Type 1 Diabetes in Children ... 2

Type 1 Diabetes in Children ... 2




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Type 1 Diabetes in Children ... 2
Posted in 2015
The role of Glucose
Glucose — a sugar — is a main source of energy for the cells that make up muscles and other tissues.
Glucose comes from two major sources: food and your liver.
Sugar is absorbed into the bloodstream, where it enters cells with the help of insulin.
Your liver stores glucose as glycogen.
When your glucose levels are low, such as when you haven't eaten in a while, the liver breaks down the stored glycogen into glucose to keep your glucose levels within a normal range.
In type 1 diabetes, there's no insulin to let glucose into the cells, so sugar builds up in your bloodstream. This can cause life-threatening complications.
Risk Factors
Family history. Anyone with a parent or sibling with type 1 diabetes has a slightly increased risk of developing the condition.
Genetics. The presence of certain genes indicates an increased risk of developing type 1 diabetes.
Geography. The incidence of type 1 diabetes tends to increase as you travel away from the equator.
Age. Although type 1 diabetes can appear at any age, it appears at two noticeable peaks. The first peak occurs in children between 4 and 7 years old, and the second is in children between 10 and 14 years old.
Complications
Over time, type 1 diabetes complications can affect major organs in your body, including heart, blood vessels, nerves, eyes and kidneys. Maintaining a normal blood sugar level can dramatically reduce the risk of many complications.
Eventually, diabetes complications may be disabling or even life-threatening.
Heart and blood vessel disease. Diabetes dramatically increases your risk of various cardiovascular problems, including coronary artery disease with chest pain (angina), heart attack, stroke, narrowing of the arteries (atherosclerosis) and high blood pressure.
Nerve damage (neuropathy). Excess sugar can injure the walls of the tiny blood vessels (capillaries) that nourish your nerves, especially in the legs. This can cause tingling, numbness, burning or pain that usually begins at the tips of the toes or fingers and gradually spreads upward. Poorly controlled blood sugar could cause you to eventually lose all sense of feeling in the affected limbs.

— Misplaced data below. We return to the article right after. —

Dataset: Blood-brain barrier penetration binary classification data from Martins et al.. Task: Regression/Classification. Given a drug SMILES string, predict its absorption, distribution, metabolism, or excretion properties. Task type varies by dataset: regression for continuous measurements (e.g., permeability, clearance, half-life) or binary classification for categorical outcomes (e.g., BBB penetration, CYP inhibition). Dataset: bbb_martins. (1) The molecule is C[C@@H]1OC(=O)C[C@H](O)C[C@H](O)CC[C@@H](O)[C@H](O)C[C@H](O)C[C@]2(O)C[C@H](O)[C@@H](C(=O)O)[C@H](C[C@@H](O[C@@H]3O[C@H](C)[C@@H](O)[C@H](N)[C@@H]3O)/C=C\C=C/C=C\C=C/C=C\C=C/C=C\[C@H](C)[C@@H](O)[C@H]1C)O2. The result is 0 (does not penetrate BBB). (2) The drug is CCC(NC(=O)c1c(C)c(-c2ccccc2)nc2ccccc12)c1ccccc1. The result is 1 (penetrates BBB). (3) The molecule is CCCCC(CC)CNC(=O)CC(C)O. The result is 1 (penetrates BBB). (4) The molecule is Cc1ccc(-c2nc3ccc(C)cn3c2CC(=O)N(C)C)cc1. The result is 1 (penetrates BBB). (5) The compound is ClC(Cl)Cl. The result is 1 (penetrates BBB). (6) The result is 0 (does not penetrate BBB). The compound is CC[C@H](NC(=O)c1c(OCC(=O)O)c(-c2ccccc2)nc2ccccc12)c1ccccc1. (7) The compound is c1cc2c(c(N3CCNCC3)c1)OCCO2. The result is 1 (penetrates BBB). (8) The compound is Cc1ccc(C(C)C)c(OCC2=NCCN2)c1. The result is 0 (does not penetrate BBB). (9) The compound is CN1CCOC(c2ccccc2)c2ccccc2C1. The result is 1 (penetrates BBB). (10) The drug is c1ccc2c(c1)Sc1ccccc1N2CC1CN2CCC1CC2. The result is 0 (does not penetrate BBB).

Damage to the nerves that affect the gastrointestinal tract can cause problems with nausea, vomiting, diarrhea or constipation. For men, erectile dysfunction may be an issue.
Kidney damage (nephropathy). The kidneys contain millions of tiny blood vessel clusters that filter waste from your blood. Diabetes can damage this delicate filtering system. Severe damage can lead to kidney failure or irreversible end-stage kidney disease, which requires dialysis or a kidney transplant.
Eye damage. Diabetes can damage the blood vessels of the retina (diabetic retinopathy), potentially causing blindness. Diabetes also increases the risk of other serious vision conditions, such as cataracts and glaucoma.
Foot damage. Nerve damage in the feet or poor blood flow to the feet increases the risk of various foot complications. Left untreated, cuts and blisters can become serious infections that may ultimately require toe, foot or leg amputation.
Skin and mouth conditions. Diabetes may leave you more susceptible to infections of the skin and mouth, including bacterial and fungal infections. Gum disease and dry mouth also are more likely.
Pregnancy complications. High blood sugar levels can be dangerous for both the mother and the baby. The risk of miscarriage, stillbirth and birth defects increases when diabetes isn't well-controlled. For the mother, diabetes increases the risk of diabetic ketoacidosis, diabetic eye problems (retinopathy), pregnancy-induced high blood pressure and preeclampsia.
Photo of the child is given to educate all couples wish to give birth to healthy child.
The child is 5 years old and doctor advised him to take insulin


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